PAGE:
At the early December opening of To Kill a Mockingbird at the historic Bonstelle Theatre, the house lights were still on and the modestly sized audience was still finding seats while the stage, unveiled, was finished being dressed. It was the subject of chatter all around. Heads tilted and watched as seemingly random ticket holders were plucked from their seats and asked to sit on benches on stage. They were whispered stage directions and remained stoic for the performance. Seated left of center, I had the best view of a retired dad in navy fleece and freshly starched khakis with his Christmas sweater-clad wife. Seated closest, however, was an effete guy in cowboy boots and a triple-tight Mickey Mouse T-shirt that he adjusted compulsively. At one point during the play, he dropped what looked like a travel-size hand lotion, which would've been perfectly well had he been seated in seat 40 row M, where I was. At intermission, the director confirmed that some of those reseated ticket holders were actually theatre students at Wayne State University. The director's idea to place plainclothes students and random audience members on stage, she said, was born from the same concept as placing white faces on the "colored" side of the court room and black faces in the "white only" section, which she did for trial scenes. "I thought it would be a way to bring the entire audience closer to the story and to the action, that they'd be able to see the story from another angle." But Harper Lee's novel of racial inequality, To Kill a Mockingbird, achieves that within the text — reflective sentiment for the white reader is what the story hinges on.
Sometimes — but especially when dealing with material so deeply sewed into popular culture — it's best to stick to the script. (Christopher Sergel, the dramatist who wrote the adaptation presented Friday, did a fine job.) Actors Siena Hassett and Robbie Dwight did exceptionally well at doing just that, thus not only saving, but making this play.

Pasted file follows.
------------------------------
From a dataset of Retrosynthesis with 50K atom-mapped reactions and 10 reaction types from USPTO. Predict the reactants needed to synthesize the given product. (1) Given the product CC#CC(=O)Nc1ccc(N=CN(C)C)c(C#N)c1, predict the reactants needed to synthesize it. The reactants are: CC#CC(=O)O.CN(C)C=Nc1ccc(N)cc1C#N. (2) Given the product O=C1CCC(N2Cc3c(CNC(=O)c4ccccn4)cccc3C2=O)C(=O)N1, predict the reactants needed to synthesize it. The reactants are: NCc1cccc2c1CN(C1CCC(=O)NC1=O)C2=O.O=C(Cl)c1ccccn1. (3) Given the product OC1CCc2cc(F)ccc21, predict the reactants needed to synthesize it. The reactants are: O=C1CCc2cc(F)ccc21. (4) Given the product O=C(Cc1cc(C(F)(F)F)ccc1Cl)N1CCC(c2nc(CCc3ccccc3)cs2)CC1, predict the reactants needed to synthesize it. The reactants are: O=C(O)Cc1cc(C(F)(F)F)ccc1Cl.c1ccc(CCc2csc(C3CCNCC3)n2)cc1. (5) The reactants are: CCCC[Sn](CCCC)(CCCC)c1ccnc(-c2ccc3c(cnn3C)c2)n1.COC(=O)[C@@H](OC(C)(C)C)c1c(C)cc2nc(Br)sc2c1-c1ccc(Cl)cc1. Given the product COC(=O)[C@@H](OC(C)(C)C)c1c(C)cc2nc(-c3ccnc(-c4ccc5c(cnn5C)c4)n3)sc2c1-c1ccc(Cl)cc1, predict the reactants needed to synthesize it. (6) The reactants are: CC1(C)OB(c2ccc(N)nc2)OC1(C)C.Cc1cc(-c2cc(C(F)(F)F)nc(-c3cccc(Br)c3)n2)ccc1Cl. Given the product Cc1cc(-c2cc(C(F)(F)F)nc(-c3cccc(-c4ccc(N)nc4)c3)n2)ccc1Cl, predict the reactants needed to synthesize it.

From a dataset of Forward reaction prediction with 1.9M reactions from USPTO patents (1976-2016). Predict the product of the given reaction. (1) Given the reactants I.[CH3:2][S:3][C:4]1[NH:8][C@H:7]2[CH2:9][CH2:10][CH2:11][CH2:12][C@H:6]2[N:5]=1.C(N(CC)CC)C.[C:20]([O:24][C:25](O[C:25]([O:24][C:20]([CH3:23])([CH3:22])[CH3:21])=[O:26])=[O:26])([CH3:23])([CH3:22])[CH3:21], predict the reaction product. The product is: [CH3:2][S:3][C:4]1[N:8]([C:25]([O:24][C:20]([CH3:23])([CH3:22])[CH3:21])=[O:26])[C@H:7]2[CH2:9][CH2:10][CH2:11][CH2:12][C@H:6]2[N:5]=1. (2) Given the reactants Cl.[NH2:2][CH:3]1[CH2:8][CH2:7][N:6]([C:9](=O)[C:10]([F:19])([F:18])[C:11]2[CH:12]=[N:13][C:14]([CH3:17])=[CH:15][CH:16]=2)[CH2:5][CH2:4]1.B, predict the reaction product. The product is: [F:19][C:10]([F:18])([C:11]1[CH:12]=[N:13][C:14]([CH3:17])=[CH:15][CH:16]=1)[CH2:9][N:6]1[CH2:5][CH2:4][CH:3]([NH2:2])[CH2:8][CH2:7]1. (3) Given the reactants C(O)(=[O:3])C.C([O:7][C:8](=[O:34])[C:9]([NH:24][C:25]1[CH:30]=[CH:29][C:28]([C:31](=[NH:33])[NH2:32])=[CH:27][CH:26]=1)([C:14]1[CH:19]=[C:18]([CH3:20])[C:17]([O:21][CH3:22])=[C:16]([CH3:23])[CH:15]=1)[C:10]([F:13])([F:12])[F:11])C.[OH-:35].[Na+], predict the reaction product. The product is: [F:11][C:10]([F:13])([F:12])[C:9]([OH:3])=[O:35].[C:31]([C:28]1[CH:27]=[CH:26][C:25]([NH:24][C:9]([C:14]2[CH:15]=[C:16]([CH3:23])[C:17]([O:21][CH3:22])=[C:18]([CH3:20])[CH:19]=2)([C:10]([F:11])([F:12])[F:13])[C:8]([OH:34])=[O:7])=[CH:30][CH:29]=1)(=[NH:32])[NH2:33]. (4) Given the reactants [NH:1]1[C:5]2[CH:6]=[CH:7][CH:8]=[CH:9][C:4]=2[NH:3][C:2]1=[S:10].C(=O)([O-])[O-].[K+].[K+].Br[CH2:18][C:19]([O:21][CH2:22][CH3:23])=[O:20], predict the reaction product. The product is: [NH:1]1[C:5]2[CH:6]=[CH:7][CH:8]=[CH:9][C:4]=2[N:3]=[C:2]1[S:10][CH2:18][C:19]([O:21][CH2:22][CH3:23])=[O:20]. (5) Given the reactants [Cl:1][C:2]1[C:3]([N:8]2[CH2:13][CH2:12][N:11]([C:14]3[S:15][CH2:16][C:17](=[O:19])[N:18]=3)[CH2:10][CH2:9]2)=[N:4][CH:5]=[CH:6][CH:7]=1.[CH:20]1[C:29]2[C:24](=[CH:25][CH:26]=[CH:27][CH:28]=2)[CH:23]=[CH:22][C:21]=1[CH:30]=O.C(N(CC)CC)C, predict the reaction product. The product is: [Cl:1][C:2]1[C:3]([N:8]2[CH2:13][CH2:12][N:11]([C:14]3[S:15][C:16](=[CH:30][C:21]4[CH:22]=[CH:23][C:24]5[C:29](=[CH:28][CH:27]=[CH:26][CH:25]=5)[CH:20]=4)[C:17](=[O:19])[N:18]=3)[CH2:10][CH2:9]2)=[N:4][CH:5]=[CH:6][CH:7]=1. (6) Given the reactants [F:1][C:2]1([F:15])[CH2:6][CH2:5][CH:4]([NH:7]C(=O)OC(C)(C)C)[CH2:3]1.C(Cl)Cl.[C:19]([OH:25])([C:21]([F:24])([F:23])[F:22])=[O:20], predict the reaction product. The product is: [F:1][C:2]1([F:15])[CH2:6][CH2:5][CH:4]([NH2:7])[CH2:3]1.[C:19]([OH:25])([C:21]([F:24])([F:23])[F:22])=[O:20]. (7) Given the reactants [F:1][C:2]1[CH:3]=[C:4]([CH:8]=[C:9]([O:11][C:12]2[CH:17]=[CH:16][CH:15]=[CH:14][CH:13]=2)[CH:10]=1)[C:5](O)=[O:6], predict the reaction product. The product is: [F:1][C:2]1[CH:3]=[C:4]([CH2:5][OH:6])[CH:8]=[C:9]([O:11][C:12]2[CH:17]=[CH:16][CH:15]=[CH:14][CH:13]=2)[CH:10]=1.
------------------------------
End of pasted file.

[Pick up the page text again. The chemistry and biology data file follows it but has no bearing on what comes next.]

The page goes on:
In order to force our suspension of disbelief, which was shaken by the curious placement of personnel, we needed to hope for Atticus, even though we know Tom Robinson's fate was sealed, and we needed to know that Scout's wit and rebellion had been humbled by the most horrific side of man.
Dwight transforms into the fatherly archetype Atticus Finch, a man double the actor's age, a white lawyer who defends blacks in the deep South during the 1930s. He bears the wear and wisdom of his years. Dwight's portrayal succeeds in showing us various takes on frustration, each with its own tone and face: There are the frustrations of a single father, an overworked professional, a righteous man on a righteous path, the ill-at-ease protector, and the natural born mediator. All those notes form a strong chord.
Delightfully so, Siena Hassett is a rubbery animation of Scout Finch. Tapping into genuine physical comedy, she twists her mouth, bends her delicate figure, and widens her eyes in exciting combination. And where Dwight shows us frustration, Hassett deconstructs degrees of innocence, until there is almost none left.
As part of an exceptionally soulful choir, Wayne State University senior Ciarah Mosley puts in an understated yet not unnoticed performance as Calpurnia. Actor Patrick Loos is terrifically loathsome as Bob Ewell.
At 8 p.m. Friday-Sunday, Dec. 10-12, at the Bonstelle Theatre, 3424 Woodward Ave., one block south of Mack Ave., Detroit; 313-577-2960; bonstelle.com; tickets $12-$15. To Kill a Mockingbird is paired with the Hilberry Theatre's production of John Steinbeck's Of Mice and Men. You can attend performances of both award-winning American masterpieces for $25.
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